My response to the risk of making an extremely important and provocative piece in a constricted 90-minute time period is to rehearse, much like a dancer.  The difference is that I rehearse to prepare for the innovation, rather than the rote execution. In the art community, I am recognized for the thousands of brush strokes that I utilize to create a feel of visual excitement, imagery and entrapment. Ninety minutes poses a real challenge to my signature style of work. My rehearsals have been reductive in practice. I find myself laughing at me with initially starting in my current style of execution and not being able to get below two and a half hours of fast and furious painting.  It has been enlightening to create strategies to get me down to an hour and three quarters.  As the day of the event approaches I feel the tension coursing through my entire being to focus myself into faithfully and truthfully executing an evolution of my style.

If I am successful, this is the very quality that a serious collector is searching for, because this piece becomes a milestone in the ongoing evolution of my unique style.  There is some poetry in this way of working, in that the discriminating collector awash in the anonymous audience is very intimate to the process of art making.  They are unique witnesses to the next step in my art.  With that, I am grateful when they assign a monetary value that translates into greater good for the mission of Neighborhood House.

The gala event is October 4, 2018 at Neighborhood House. It is the mission of a Chicano artist to serve the community.  Creating a painting for their fundraising gala is a great honor because Neighborhood House has been a portal for many diverse peoples, including the Latino diaspora, and a fixture on Saint Paul’s West Side for over 120 years.

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“The Power of Color” – an exhibition May 1 – June 30, 2017

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Preparing for an exhibition is always a rediscovery of my original intentions in becoming an artist – specifically a painter. The act of painting, no matter who is present, is always a lonely act. Painting in the tradition of the innovative artist is always a terrifying challenge because you are obligated to go to the edge of your current knowledge and move forward into something that is implied in the work you have done before. My first inroads into the identity of myself as an artist led me to a very uncomfortable place with the realization that just as I had won over an audience to what I do as a painter I would be stepping away from them, seeking out new visual language.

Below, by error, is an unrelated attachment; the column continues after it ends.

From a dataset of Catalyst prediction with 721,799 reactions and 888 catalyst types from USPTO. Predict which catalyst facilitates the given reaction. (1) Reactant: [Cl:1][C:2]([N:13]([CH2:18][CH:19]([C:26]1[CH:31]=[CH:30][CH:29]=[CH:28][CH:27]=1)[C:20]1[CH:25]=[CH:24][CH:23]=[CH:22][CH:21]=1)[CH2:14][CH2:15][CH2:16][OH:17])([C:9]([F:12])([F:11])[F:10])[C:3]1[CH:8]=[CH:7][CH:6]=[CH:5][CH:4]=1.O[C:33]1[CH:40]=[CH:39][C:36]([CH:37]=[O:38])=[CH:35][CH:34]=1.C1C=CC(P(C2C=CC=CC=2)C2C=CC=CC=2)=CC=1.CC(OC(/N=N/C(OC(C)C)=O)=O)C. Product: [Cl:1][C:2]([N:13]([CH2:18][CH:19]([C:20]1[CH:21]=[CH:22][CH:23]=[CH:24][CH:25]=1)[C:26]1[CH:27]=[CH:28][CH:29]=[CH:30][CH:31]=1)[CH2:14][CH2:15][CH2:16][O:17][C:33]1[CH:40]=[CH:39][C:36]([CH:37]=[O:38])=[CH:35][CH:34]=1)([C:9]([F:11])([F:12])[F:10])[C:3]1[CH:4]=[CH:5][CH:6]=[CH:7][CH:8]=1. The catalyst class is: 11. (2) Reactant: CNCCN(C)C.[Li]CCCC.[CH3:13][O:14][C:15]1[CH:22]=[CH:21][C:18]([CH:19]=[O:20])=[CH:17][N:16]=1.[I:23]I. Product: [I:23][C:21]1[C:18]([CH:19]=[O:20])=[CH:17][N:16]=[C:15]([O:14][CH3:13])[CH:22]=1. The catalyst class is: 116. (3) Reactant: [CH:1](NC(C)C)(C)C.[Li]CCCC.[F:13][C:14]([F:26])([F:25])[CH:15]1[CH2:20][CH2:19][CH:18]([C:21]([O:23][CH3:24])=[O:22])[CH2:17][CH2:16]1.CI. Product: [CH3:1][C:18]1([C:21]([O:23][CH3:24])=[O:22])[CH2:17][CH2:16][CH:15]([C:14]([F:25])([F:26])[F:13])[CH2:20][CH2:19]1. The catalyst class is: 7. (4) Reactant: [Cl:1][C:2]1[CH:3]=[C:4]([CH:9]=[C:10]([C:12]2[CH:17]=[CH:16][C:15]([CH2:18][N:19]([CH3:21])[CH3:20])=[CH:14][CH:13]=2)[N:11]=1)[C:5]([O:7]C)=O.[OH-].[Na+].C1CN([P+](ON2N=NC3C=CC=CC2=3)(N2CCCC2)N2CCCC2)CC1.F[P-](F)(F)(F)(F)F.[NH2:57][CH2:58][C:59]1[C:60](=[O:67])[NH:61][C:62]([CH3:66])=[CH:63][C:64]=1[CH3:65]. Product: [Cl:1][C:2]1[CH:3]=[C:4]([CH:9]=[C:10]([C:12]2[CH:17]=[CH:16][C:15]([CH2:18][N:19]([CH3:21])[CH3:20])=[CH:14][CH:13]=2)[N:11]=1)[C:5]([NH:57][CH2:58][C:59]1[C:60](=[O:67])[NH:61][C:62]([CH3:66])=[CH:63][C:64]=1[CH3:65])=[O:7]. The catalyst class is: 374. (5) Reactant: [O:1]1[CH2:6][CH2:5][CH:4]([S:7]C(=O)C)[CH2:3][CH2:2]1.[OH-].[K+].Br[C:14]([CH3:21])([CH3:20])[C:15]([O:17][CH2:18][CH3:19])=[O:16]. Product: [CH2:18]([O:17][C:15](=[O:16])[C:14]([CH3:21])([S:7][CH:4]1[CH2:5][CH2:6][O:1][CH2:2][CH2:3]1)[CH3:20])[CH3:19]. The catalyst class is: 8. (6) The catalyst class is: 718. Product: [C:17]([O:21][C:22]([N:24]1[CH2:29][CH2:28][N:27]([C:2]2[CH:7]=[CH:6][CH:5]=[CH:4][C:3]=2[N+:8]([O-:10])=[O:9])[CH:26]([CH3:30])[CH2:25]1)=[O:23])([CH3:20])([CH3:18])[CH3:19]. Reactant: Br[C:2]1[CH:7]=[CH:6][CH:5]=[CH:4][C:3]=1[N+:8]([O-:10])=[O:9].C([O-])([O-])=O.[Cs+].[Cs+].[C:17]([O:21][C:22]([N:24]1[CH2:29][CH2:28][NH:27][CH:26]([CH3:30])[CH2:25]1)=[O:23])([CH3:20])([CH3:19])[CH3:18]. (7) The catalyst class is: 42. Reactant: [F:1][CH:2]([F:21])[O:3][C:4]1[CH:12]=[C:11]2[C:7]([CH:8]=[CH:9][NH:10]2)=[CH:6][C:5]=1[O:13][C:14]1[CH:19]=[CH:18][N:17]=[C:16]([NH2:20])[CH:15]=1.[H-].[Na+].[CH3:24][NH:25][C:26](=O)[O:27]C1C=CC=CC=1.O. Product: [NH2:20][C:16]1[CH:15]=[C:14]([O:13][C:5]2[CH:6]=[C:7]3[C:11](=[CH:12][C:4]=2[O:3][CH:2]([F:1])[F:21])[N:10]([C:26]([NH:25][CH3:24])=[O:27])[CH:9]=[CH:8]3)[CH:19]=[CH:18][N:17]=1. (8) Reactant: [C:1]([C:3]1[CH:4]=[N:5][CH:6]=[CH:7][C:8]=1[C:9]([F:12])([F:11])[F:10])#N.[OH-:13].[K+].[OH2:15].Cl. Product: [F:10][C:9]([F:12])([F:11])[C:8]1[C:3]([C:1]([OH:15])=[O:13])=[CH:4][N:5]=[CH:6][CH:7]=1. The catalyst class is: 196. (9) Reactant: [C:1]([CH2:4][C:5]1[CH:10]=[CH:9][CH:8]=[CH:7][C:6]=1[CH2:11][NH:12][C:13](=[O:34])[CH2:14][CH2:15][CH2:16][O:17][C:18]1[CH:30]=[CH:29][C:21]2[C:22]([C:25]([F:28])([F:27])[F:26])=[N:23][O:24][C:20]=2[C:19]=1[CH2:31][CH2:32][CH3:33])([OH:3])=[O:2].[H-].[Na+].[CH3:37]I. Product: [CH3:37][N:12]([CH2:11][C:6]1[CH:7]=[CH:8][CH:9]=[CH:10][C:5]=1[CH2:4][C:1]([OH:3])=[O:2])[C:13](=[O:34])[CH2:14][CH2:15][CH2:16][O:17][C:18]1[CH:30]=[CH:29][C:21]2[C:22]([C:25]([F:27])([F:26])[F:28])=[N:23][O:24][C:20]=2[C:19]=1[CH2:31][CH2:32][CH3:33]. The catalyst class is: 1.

My peers have always challenged me on my obsession with exhibiting in modest, unpretentious venues. I have always brushed them aside with the excuse that I don’t have a career as a painter. I have a mission as a Chicano Artist to keep on going beyond the cultural borders in the land and time in which I exist. I have endured their ridicule with a smugness of an “ego of steel.” At this point in my journey as an artist, I am enchanted by the fact that people are coming to the work I do and enjoying it without the curatorial poppycock that accompanies so many exhibitions of innovative work.

 

The title, “The Power of Color,” is designed to open up the eyes of audiences that generally see art through words. As a serious painter I have committed to confounding curatorial reason by grasping the straw of different aesthetic concepts and practices and applying them to the idea of Chicano muralism. Muralism is about conveying a human, spiritual, and intellectual message through the craft of wall decoration. It is a common occurrence in the multitude of significant human cultures. I have made a decision to bring mural concepts to the canvas “wall.” This exhibition could enjoy a subtitle of “Muralios and Fragments.” I will be working towards assembling canvas paintings that will lend themselves to the imagining of full-blown space specific paintings.

 

Why color is so essential is that the average person does not realize that our industrial evolution and our consumer culture has created an environment of so many potential color and composition possibilities that artists have surrendered mastery of color as an element in the visual language and have taken on the practice of designers to harmonize color in pre-existing color theories. Tragically, the audience becomes immune to the challenge of color compositions that force them to deliberate the visual experience and incorporate it into a cognitive understanding that compels them to go beyond their existing domestic color palette.

 

This is an invitation to spend more than seven seconds in front of each paintings in this exhibition and to understand that the artist has created a visual puzzle in color that must be processed in order to understand the nuances of communication.